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New film and show celebrate iconic equestrian artist Munnings

The genius of one of England’s greatest equine artists, Sir Alfred Munnings, is being celebrated with a major exhibition of his work and a feature film.

More than 50 works went on show at the Richard Green Gallery in Bond Street, London on 14 November.

The film Summer in February — starring Dominic Cooper as Munnings and Dan Stevens of Downton Abbey fame as his friend Gilbert Evans (pictured) — is currently in post-production. It is due to be released in the new year.

Richard Green told H&H “the time was ripe to stage a show spanning Munnings’ career”.

He added that works such as Miss Millicent Baron on Magpie show Munnings’ “understanding of the personality and anatomy of a fine horse”.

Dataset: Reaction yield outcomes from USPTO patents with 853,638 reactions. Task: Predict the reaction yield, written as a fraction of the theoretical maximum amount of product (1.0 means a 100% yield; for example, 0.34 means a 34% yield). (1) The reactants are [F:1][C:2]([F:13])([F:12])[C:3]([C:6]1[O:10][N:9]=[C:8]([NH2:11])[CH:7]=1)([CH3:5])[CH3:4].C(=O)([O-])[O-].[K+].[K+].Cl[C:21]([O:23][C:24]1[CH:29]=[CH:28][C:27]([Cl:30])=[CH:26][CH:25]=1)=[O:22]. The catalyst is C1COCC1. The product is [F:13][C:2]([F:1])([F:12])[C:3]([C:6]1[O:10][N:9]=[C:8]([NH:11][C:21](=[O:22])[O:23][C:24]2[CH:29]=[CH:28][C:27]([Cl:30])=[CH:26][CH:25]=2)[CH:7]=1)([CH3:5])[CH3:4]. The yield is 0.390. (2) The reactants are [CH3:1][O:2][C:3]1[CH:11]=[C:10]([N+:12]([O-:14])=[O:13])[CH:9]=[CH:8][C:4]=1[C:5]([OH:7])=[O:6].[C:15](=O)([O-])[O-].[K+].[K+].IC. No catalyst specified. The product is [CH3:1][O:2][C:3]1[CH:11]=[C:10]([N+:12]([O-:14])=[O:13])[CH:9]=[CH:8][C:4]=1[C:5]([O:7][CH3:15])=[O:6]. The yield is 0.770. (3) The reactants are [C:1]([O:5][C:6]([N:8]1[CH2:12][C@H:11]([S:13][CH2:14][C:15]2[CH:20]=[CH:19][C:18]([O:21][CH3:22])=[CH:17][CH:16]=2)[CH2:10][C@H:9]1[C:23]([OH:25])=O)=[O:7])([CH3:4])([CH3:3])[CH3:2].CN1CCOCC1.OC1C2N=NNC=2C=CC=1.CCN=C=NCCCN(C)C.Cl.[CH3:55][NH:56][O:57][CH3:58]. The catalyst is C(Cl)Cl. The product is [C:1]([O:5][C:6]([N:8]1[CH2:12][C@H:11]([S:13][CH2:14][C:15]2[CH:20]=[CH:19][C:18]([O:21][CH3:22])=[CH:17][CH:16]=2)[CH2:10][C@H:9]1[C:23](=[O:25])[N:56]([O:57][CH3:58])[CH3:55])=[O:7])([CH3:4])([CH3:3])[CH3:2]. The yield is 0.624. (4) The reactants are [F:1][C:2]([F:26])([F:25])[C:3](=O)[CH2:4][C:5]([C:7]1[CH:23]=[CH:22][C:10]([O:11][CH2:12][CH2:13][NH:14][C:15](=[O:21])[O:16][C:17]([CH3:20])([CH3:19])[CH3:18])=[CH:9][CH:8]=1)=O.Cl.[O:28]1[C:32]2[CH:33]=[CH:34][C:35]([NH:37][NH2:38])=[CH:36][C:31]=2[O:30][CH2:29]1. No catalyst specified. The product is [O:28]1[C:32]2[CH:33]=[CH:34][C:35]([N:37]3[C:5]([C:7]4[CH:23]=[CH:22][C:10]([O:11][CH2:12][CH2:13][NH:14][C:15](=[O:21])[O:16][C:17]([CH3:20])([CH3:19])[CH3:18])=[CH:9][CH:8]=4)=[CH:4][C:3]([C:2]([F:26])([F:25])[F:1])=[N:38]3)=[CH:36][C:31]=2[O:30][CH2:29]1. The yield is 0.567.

The film tells the story of the early part of Munnings’ career. Based on the novel by Jonathan Smith, it tells the tragic love affair between the artist and his first wife Florence, who is depicted in the painting Two Lady Riders Under An Evening Sky.

Producer Jeremy Cowdrey told H&H he was amazed that no one had filmed the story before.

“Munnings as a personality and character was so interesting and lively,” he said. “He bounced off the page in the novel and Dominic Cooper, playing him in the film, just bounces off the screen.”

James Johnston of the Sir Alfred Munnings Art Museum in Dedham, Essex — which lent 25 works to the exhibition — said he hoped renewed interest in the artist would make people realise “how incredibly good” he was.

“There is a slight feeling that Munnings has not had the recognition he deserves.

“But there is a section of the population — including your readers — that is aware of the brilliant way he painted horses, whether standing, hunting or at the beginning of a race,” he added.

This news story was first published in the current issue of H&H (22 November 2012)

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